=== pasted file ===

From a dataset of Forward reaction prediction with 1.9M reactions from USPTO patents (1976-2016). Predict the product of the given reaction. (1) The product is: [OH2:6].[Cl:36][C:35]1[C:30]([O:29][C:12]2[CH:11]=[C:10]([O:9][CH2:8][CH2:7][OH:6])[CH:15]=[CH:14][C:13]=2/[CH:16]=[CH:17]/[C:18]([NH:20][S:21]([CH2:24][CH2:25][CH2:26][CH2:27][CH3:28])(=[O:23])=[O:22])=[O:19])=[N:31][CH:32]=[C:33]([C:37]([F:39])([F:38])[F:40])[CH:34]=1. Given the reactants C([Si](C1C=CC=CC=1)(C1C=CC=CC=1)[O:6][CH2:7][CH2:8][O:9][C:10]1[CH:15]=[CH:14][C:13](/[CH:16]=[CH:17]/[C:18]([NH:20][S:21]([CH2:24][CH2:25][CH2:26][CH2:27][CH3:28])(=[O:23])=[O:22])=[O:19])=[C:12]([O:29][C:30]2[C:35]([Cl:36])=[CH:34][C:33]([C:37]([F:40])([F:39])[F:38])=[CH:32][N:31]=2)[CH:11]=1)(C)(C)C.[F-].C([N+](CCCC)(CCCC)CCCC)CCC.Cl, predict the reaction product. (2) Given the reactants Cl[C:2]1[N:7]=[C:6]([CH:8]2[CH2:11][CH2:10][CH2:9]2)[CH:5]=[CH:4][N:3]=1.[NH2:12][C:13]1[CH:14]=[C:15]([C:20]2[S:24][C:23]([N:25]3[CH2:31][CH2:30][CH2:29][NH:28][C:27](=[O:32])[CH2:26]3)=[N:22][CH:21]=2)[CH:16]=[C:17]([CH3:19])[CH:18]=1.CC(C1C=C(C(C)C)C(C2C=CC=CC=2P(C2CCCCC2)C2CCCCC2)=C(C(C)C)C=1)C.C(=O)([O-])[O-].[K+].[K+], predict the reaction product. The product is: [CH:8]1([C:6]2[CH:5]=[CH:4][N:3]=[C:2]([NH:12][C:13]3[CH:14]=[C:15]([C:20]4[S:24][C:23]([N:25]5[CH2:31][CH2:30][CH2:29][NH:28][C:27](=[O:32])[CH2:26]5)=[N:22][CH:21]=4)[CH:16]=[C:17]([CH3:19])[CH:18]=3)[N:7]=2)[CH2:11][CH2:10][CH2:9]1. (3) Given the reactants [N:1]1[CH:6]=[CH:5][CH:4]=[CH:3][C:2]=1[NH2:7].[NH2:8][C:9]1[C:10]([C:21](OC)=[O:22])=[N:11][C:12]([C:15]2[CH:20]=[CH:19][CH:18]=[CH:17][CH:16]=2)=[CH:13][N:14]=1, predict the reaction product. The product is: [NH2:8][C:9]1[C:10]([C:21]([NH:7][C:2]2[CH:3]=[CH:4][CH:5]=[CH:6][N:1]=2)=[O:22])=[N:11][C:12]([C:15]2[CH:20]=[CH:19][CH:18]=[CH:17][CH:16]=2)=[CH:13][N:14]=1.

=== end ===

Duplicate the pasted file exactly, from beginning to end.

From a dataset of Forward reaction prediction with 1.9M reactions from USPTO patents (1976-2016). Predict the product of the given reaction. (1) The product is: [OH2:6].[Cl:36][C:35]1[C:30]([O:29][C:12]2[CH:11]=[C:10]([O:9][CH2:8][CH2:7][OH:6])[CH:15]=[CH:14][C:13]=2/[CH:16]=[CH:17]/[C:18]([NH:20][S:21]([CH2:24][CH2:25][CH2:26][CH2:27][CH3:28])(=[O:23])=[O:22])=[O:19])=[N:31][CH:32]=[C:33]([C:37]([F:39])([F:38])[F:40])[CH:34]=1. Given the reactants C([Si](C1C=CC=CC=1)(C1C=CC=CC=1)[O:6][CH2:7][CH2:8][O:9][C:10]1[CH:15]=[CH:14][C:13](/[CH:16]=[CH:17]/[C:18]([NH:20][S:21]([CH2:24][CH2:25][CH2:26][CH2:27][CH3:28])(=[O:23])=[O:22])=[O:19])=[C:12]([O:29][C:30]2[C:35]([Cl:36])=[CH:34][C:33]([C:37]([F:40])([F:39])[F:38])=[CH:32][N:31]=2)[CH:11]=1)(C)(C)C.[F-].C([N+](CCCC)(CCCC)CCCC)CCC.Cl, predict the reaction product. (2) Given the reactants Cl[C:2]1[N:7]=[C:6]([CH:8]2[CH2:11][CH2:10][CH2:9]2)[CH:5]=[CH:4][N:3]=1.[NH2:12][C:13]1[CH:14]=[C:15]([C:20]2[S:24][C:23]([N:25]3[CH2:31][CH2:30][CH2:29][NH:28][C:27](=[O:32])[CH2:26]3)=[N:22][CH:21]=2)[CH:16]=[C:17]([CH3:19])[CH:18]=1.CC(C1C=C(C(C)C)C(C2C=CC=CC=2P(C2CCCCC2)C2CCCCC2)=C(C(C)C)C=1)C.C(=O)([O-])[O-].[K+].[K+], predict the reaction product. The product is: [CH:8]1([C:6]2[CH:5]=[CH:4][N:3]=[C:2]([NH:12][C:13]3[CH:14]=[C:15]([C:20]4[S:24][C:23]([N:25]5[CH2:31][CH2:30][CH2:29][NH:28][C:27](=[O:32])[CH2:26]5)=[N:22][CH:21]=4)[CH:16]=[C:17]([CH3:19])[CH:18]=3)[N:7]=2)[CH2:11][CH2:10][CH2:9]1. (3) Given the reactants [N:1]1[CH:6]=[CH:5][CH:4]=[CH:3][C:2]=1[NH2:7].[NH2:8][C:9]1[C:10]([C:21](OC)=[O:22])=[N:11][C:12]([C:15]2[CH:20]=[CH:19][CH:18]=[CH:17][CH:16]=2)=[CH:13][N:14]=1, predict the reaction product. The product is: [NH2:8][C:9]1[C:10]([C:21]([NH:7][C:2]2[CH:3]=[CH:4][CH:5]=[CH:6][N:1]=2)=[O:22])=[N:11][C:12]([C:15]2[CH:20]=[CH:19][CH:18]=[CH:17][CH:16]=2)=[CH:13][N:14]=1.